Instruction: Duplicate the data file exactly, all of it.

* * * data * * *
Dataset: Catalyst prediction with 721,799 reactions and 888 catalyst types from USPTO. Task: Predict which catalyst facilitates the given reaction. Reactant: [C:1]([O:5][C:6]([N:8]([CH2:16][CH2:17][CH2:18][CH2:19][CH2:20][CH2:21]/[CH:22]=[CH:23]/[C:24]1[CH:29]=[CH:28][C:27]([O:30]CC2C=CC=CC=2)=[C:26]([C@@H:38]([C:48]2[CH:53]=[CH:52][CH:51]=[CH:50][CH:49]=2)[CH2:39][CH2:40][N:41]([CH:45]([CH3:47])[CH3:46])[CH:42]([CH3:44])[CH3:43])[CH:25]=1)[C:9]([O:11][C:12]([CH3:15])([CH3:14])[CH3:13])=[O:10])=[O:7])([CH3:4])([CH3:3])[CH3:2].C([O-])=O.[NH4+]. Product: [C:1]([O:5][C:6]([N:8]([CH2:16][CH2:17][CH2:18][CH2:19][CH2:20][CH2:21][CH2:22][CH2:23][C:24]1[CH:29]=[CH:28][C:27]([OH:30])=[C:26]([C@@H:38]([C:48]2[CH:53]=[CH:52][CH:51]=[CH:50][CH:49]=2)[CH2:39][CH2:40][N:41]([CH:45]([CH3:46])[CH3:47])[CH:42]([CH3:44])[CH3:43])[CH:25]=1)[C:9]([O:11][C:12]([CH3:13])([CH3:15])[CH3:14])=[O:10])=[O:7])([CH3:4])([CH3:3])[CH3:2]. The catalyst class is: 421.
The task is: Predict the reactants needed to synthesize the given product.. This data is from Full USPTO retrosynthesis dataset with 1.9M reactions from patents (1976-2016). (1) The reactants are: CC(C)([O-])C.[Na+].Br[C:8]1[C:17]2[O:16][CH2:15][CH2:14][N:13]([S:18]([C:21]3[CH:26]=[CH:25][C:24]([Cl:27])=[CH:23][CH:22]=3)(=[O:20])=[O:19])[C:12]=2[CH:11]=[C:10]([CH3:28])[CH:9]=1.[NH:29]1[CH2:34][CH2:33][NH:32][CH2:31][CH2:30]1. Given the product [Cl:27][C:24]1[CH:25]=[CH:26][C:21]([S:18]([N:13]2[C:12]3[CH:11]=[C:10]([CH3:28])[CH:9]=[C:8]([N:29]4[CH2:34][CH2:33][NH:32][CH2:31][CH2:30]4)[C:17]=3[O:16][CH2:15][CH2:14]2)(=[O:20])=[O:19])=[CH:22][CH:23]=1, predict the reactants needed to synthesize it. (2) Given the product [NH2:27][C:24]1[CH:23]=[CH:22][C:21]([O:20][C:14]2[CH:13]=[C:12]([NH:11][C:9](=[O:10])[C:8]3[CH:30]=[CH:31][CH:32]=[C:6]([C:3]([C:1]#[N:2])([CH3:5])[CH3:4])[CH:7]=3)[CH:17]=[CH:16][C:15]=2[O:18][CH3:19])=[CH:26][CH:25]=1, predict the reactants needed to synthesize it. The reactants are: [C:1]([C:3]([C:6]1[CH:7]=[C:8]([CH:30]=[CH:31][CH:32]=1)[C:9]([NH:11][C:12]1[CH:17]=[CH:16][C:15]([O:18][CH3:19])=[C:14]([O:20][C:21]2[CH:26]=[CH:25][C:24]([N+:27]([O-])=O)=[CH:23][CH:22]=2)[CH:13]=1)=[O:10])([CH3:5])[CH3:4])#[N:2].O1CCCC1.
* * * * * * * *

Dataset: Catalyst prediction with 721,799 reactions and 888 catalyst types from USPTO. Task: Predict which catalyst facilitates the given reaction. Reactant: [C:1]([O:5][C:6]([N:8]([CH2:16][CH2:17][CH2:18][CH2:19][CH2:20][CH2:21]/[CH:22]=[CH:23]/[C:24]1[CH:29]=[CH:28][C:27]([O:30]CC2C=CC=CC=2)=[C:26]([C@@H:38]([C:48]2[CH:53]=[CH:52][CH:51]=[CH:50][CH:49]=2)[CH2:39][CH2:40][N:41]([CH:45]([CH3:47])[CH3:46])[CH:42]([CH3:44])[CH3:43])[CH:25]=1)[C:9]([O:11][C:12]([CH3:15])([CH3:14])[CH3:13])=[O:10])=[O:7])([CH3:4])([CH3:3])[CH3:2].C([O-])=O.[NH4+]. Product: [C:1]([O:5][C:6]([N:8]([CH2:16][CH2:17][CH2:18][CH2:19][CH2:20][CH2:21][CH2:22][CH2:23][C:24]1[CH:29]=[CH:28][C:27]([OH:30])=[C:26]([C@@H:38]([C:48]2[CH:53]=[CH:52][CH:51]=[CH:50][CH:49]=2)[CH2:39][CH2:40][N:41]([CH:45]([CH3:46])[CH3:47])[CH:42]([CH3:44])[CH3:43])[CH:25]=1)[C:9]([O:11][C:12]([CH3:13])([CH3:15])[CH3:14])=[O:10])=[O:7])([CH3:4])([CH3:3])[CH3:2]. The catalyst class is: 421.
The task is: Predict the reactants needed to synthesize the given product.. This data is from Full USPTO retrosynthesis dataset with 1.9M reactions from patents (1976-2016). (1) The reactants are: CC(C)([O-])C.[Na+].Br[C:8]1[C:17]2[O:16][CH2:15][CH2:14][N:13]([S:18]([C:21]3[CH:26]=[CH:25][C:24]([Cl:27])=[CH:23][CH:22]=3)(=[O:20])=[O:19])[C:12]=2[CH:11]=[C:10]([CH3:28])[CH:9]=1.[NH:29]1[CH2:34][CH2:33][NH:32][CH2:31][CH2:30]1. Given the product [Cl:27][C:24]1[CH:25]=[CH:26][C:21]([S:18]([N:13]2[C:12]3[CH:11]=[C:10]([CH3:28])[CH:9]=[C:8]([N:29]4[CH2:34][CH2:33][NH:32][CH2:31][CH2:30]4)[C:17]=3[O:16][CH2:15][CH2:14]2)(=[O:20])=[O:19])=[CH:22][CH:23]=1, predict the reactants needed to synthesize it. (2) Given the product [NH2:27][C:24]1[CH:23]=[CH:22][C:21]([O:20][C:14]2[CH:13]=[C:12]([NH:11][C:9](=[O:10])[C:8]3[CH:30]=[CH:31][CH:32]=[C:6]([C:3]([C:1]#[N:2])([CH3:5])[CH3:4])[CH:7]=3)[CH:17]=[CH:16][C:15]=2[O:18][CH3:19])=[CH:26][CH:25]=1, predict the reactants needed to synthesize it. The reactants are: [C:1]([C:3]([C:6]1[CH:7]=[C:8]([CH:30]=[CH:31][CH:32]=1)[C:9]([NH:11][C:12]1[CH:17]=[CH:16][C:15]([O:18][CH3:19])=[C:14]([O:20][C:21]2[CH:26]=[CH:25][C:24]([N+:27]([O-])=O)=[CH:23][CH:22]=2)[CH:13]=1)=[O:10])([CH3:5])[CH3:4])#[N:2].O1CCCC1.